This is our sixth installment in the “Starting Your E-Commerce Store” series. Check out the intro here, part two (on payment gateways and merchant accounts) here, part three on building a better shopping cart, part four on converting window shoppers, and part five on detecting and preventing fraud.
Everyone likes a good sale, but too many sales can be bad thing, particularly if you’re the merchant. If you constantly cut your prices, your customers will wonder if you’re charging too much to begin with. Or, if you run sales for first-time orders in order to build a loyal customer base, you find that many people are more interested in the sale than in being your customers.
Coupons don’t make things any easier. Creating effective coupons can be difficult, and keeping track of them is a chore, particularly for coupons that were intended to be used for a limited time, or were supposed to be only available to a limited audience.
An effectively designed, written, and deployed coupon or sale can help your e-commerce site grow from a hobby to a full-time operation. But a poorly timed, badly written, and ineffectively shared coupon or sale can be ruinous to your business. If a sale or coupon is too successful, it can overwhelm your business and cause you to lose thousands of dollars. And if a sale doesn’t work, you’ve wasted considerable staff time, and maybe advertising dollars, on promoting something that didn’t motivate new sales.
But designing coupons and sales doesn’t have to be a chore, or guesswork. Here are a few tips to creating coupons and sales that work.
No one likes wasting money. And while even you might not think of a sale or a coupon as a business cost, you’re essentially turning over some of your profit margin in order to increase sales. But like any business investment, you need to measure the effectiveness of sales and coupons.
Using Google Analytics, or a similar powerful analytics program, you can determine just how effective your sale or coupon at converting site visitors into customers. For example, you can use Google’s Custom Campaigns feature to see if a link to a sale in your monthly newsletter results in people clicking and buying. Or you can determine whether a flash sale on your site generates new customers.
Make Better Coupons
While analytics will help you measure whether your coupons work, there’s still a degree of creativity that goes into creating good coupons. While we all know the basic types of coupons—buy one get one free, fifteen percent off your purchase, and the ubiquitous free shipping coupons—there are other things you can try to get the most out of your coupon strategy. Here are a few quick suggestions:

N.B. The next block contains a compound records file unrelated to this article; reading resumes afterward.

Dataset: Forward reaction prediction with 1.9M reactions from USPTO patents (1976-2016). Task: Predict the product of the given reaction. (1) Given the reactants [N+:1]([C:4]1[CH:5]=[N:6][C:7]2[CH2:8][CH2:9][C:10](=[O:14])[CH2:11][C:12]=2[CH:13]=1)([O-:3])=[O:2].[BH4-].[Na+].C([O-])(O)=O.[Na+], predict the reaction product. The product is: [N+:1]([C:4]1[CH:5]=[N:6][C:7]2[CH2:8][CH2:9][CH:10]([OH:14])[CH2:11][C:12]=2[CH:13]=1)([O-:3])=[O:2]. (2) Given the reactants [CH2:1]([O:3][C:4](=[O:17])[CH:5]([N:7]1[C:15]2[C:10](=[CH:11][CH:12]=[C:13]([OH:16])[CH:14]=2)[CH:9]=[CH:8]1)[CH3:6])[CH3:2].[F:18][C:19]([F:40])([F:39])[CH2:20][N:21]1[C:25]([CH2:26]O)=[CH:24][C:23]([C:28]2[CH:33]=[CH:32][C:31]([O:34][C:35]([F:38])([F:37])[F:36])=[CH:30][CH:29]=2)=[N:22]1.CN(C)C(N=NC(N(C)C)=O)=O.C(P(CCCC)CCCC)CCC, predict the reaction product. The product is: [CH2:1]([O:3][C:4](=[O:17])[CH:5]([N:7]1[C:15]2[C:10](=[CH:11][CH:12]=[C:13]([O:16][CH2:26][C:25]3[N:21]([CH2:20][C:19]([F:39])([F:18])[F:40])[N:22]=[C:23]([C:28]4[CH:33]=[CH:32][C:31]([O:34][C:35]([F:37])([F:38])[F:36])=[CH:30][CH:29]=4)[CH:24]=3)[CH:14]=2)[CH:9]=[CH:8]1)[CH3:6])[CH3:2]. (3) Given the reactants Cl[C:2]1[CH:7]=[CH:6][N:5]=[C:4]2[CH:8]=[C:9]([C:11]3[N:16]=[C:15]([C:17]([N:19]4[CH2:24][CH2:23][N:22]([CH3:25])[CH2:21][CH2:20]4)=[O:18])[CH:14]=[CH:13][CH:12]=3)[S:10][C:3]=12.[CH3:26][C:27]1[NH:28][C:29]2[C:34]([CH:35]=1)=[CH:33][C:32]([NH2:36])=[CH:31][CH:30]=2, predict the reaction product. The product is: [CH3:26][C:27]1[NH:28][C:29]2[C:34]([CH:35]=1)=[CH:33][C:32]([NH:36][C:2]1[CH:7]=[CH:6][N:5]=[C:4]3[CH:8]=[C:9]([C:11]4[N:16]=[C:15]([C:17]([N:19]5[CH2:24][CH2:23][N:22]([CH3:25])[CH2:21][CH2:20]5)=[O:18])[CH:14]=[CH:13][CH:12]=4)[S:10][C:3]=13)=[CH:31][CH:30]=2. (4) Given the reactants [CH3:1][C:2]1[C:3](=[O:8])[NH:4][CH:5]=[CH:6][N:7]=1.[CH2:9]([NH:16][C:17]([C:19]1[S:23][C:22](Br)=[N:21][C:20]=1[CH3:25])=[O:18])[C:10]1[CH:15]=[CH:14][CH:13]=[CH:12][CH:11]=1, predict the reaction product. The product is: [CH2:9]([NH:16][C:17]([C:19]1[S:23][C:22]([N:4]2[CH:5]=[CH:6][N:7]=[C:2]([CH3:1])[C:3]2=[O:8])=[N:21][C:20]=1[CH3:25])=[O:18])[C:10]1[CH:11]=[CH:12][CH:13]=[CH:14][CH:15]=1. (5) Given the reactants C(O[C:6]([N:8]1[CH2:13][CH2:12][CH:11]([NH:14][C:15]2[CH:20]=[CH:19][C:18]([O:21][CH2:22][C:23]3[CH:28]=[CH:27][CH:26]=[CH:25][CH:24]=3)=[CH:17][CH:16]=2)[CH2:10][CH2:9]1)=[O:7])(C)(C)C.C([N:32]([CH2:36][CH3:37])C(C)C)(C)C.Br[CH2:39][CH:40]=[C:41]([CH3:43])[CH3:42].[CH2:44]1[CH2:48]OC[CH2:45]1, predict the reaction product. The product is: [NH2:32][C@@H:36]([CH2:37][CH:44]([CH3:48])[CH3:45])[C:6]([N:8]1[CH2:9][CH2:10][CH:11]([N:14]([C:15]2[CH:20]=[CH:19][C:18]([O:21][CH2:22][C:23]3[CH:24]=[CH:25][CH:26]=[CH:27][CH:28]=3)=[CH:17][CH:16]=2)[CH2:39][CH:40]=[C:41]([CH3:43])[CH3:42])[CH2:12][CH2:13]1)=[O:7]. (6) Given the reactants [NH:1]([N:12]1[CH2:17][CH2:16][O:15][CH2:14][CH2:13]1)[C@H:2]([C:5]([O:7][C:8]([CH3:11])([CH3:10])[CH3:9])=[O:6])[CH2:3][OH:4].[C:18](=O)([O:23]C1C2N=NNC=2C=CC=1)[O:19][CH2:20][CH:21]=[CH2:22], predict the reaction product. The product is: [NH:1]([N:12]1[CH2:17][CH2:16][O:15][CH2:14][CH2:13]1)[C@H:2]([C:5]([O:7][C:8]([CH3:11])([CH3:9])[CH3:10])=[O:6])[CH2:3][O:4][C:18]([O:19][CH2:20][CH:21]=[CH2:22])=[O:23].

The Coupon for a Friend—Instead of giving your customer another coupon, which sets expectations that there will always be a coupon ready for them, try giving them a coupon that they can pass on to a friend to increase the value of their own coupon. For example, the first coupon could be worth five percent off, but if a friend uses it, she gets five percent off and your customer gets ten percent off. If your customer is particularly active on social media, or has their own blog, they might promote their coupon on their own platforms, so you’ll also get the advertising benefit. With analytics, you can even determine who your best customers are, so you can reward them with even better coupons in the future.
The Coupon as a Conversation Starter—If you follow your site analytics, your accustomed to window shoppers, people who visit your site but never purchase something. Using analytics, you can set up a coupon that will be delivered to your customer after the visit the site a third, or fifth, time. In effect, you’re using a coupon as a way to engage reluctant customers.
The Coupon in a Hurry—Another strategy you might try is the flash coupon, which asks select customers to make their purchase in a matter of minutes, hours, or days. After a customer makes a purchase, for example, you can send them a great coupon that has to be used by the weekend to encourage them to buy more.
Try New Sales
We know most of the best sales techniques out there, but there are a few things you can do to the shake up your approach to sales. Here’s what we like:
The Daily Sale—Daily sales give you the opportunity to reach out to longtime and new customers alike. By limiting your sales to a single day, you’ll reach those customers who want to take advantage of a particular deal, and you give an incentive for your most loyal customers to visit your site and share the sale with others.
Targeted Sales—With Google Analytics, you know a lot about who is visiting your site. With a targeted sale, you can use that information to your advantage. If you sold a customer one product two weeks ago, you can put a similar product, or perhaps a companion piece, on sale the next time they visit.
Secret Sale—Everyone likes a secret sale, and you can use them to drive a lot of traffic to your site in a short time. Even better, you can design the sale to expire after a certain number of hits, so you won’t find yourself overwhelmed with orders.
By experimenting with sales and coupons you’ll be able to bring in new customers and keep your existing customers loyal. Measure your results, refine your strategies, and be alert to the latest sales trends, and you’ll be able to grow your revenue and customer base without wasting it on sales and coupons that don’t work.
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Photo by I See Modern Britain